The developer advises rebooting into recovery and wiping dalvik cache if you run into any problems. If you have any queries regarding this method, drop a comment below or head on over to the XDA-Developers forum thread.
Disclaimer: Follow this guide at your own risk. AddictiveTips will not be responsible if your device or data gets damaged in any way due to the process.
For Rooted Devices
- A rooted device running Android 4.0 (ICS) or above with installing from unknown sources enabled (Settings > Security > Unknown Sources).
- build.prop Editor from the Play Store (it’s free). Alternatively, you may use any file manager that supports root access and file editing, such as ES File Explorer.
- Facebook Home final release APK
- First of all, create a Nandroid backup of your device, just to be safe. Don’t know how? Read our guide on how to perform and restore Nandroid backups.
- Transfer the Facebook Home APK you just downloaded to your device’s storage.
- Launch build.prop Editor, tap the Menu button in the top-right corner (or hit the Menu key on your device) and select ‘Backup’ from the drop-down that appears.
View in gallery
- Tap the following parameters one by one, and change their values to the ones provided below:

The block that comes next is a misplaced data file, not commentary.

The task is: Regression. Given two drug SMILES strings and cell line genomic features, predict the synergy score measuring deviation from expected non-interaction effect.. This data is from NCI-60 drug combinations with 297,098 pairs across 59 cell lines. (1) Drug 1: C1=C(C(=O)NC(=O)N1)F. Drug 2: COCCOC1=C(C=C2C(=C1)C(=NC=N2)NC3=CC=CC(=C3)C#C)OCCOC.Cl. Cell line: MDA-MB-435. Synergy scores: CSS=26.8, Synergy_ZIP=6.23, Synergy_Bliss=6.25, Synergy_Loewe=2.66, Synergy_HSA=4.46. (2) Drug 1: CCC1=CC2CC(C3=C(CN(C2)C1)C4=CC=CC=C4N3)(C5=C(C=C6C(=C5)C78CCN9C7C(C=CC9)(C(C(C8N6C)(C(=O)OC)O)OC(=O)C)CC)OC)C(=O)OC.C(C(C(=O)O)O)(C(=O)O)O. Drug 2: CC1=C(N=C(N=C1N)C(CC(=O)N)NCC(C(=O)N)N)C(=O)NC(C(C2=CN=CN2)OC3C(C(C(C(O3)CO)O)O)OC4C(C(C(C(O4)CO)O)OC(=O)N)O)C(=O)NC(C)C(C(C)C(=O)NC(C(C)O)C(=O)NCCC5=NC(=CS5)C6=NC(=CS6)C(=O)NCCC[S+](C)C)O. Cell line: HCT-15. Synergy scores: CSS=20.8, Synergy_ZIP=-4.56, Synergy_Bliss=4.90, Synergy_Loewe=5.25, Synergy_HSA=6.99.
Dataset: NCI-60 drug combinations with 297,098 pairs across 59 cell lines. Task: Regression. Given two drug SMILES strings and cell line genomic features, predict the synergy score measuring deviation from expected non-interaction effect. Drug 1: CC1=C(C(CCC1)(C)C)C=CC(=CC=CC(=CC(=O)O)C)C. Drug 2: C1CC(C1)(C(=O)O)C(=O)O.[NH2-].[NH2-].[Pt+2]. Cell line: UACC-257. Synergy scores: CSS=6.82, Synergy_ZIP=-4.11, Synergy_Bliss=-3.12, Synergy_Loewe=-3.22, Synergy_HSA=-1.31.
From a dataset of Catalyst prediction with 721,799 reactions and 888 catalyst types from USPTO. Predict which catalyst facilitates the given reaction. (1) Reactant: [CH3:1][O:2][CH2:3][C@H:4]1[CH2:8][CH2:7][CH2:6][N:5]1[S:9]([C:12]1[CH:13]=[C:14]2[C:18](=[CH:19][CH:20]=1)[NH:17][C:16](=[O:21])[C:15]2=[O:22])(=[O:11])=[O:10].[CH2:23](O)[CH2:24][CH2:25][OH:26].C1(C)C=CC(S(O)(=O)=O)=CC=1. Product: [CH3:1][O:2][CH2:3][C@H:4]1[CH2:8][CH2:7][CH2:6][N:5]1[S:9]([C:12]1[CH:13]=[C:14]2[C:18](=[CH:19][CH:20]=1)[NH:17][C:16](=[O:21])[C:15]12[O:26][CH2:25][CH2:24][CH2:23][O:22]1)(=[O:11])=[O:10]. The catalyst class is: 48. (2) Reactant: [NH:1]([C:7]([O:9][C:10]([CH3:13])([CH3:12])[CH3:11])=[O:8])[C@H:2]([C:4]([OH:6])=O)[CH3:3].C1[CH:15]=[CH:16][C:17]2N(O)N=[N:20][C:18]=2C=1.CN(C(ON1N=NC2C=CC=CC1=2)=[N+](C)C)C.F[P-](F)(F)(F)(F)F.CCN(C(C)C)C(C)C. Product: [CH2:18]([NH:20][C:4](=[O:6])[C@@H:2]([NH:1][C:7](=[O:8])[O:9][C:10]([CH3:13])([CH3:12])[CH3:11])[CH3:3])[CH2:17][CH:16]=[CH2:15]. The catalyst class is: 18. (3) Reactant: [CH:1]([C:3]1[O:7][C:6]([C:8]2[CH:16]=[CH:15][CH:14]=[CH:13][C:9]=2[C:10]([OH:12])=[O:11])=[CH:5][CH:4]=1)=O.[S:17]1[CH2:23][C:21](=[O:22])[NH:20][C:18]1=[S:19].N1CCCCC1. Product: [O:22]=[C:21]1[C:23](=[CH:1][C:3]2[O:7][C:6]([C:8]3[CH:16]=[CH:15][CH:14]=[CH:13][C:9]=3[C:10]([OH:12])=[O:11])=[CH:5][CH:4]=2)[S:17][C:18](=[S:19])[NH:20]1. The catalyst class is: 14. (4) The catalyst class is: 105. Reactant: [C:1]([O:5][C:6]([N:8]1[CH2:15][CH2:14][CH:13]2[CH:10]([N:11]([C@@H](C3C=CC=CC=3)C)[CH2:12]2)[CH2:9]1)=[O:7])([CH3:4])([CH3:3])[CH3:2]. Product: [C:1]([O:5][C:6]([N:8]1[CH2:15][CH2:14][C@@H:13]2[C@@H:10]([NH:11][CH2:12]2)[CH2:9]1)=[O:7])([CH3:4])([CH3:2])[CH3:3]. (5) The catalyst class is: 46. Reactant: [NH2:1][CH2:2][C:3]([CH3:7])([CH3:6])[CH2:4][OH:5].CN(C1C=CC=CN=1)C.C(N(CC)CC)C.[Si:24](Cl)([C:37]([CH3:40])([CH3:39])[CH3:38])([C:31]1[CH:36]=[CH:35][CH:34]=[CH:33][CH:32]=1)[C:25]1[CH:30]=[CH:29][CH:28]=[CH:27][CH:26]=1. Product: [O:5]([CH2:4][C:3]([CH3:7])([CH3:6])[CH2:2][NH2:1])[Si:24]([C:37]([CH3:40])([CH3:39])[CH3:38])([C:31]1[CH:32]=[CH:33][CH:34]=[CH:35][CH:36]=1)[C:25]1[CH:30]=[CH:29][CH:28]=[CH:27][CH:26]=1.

View in gallery View in gallery
Note that the app might not show the changes you made at this point, but that’s fine. Alternatively, you may launch ES File Explorer or any other root-level file manager, navigate to /system and open the file build.prop in a text editor. (If your file explorer doesn’t have one, you might as well use ES File Explorer as it’s free).
This step will fool Facebook Home into thinking your device is a Galaxy S III, which is one of the aforementioned supported devices.
- Now, if you haven’t tried installing and running Facebook Home yet, you can skip this step. If you have done it and the app is still on your device, uninstall it.
- Reboot your device.
- After your device is done rebooting, install or update Facebook for Android if you haven’t already done so, and make sure you’re logged in to it.
- Launch any file manager, navigate to wherever you copied the Facebook Home APK and install it. Note that if you’re using ES File Explorer, disable its silent install option
That’s it! You should see a black screen for a short time while Facebook Home determines that you’re logged in to the Facebook app and fethces the required data, after which you should see the ‘Complete action using’ screen. Select ‘Home’ and enjoy your new Facebook-driven home and lock screen replacement. Here’s a shot of the launcher running on a Samsung Galaxy S II.
The app seems to be running fine currently. Though we haven’t tested each and every feature it offers yet, so it is possible that some of you might run into problems on certain devices.
If you find any discontinuities with the app after installation or get stuck somewhere in the procedure, feel free to drop a query in the comment section below. Happy Facebooking!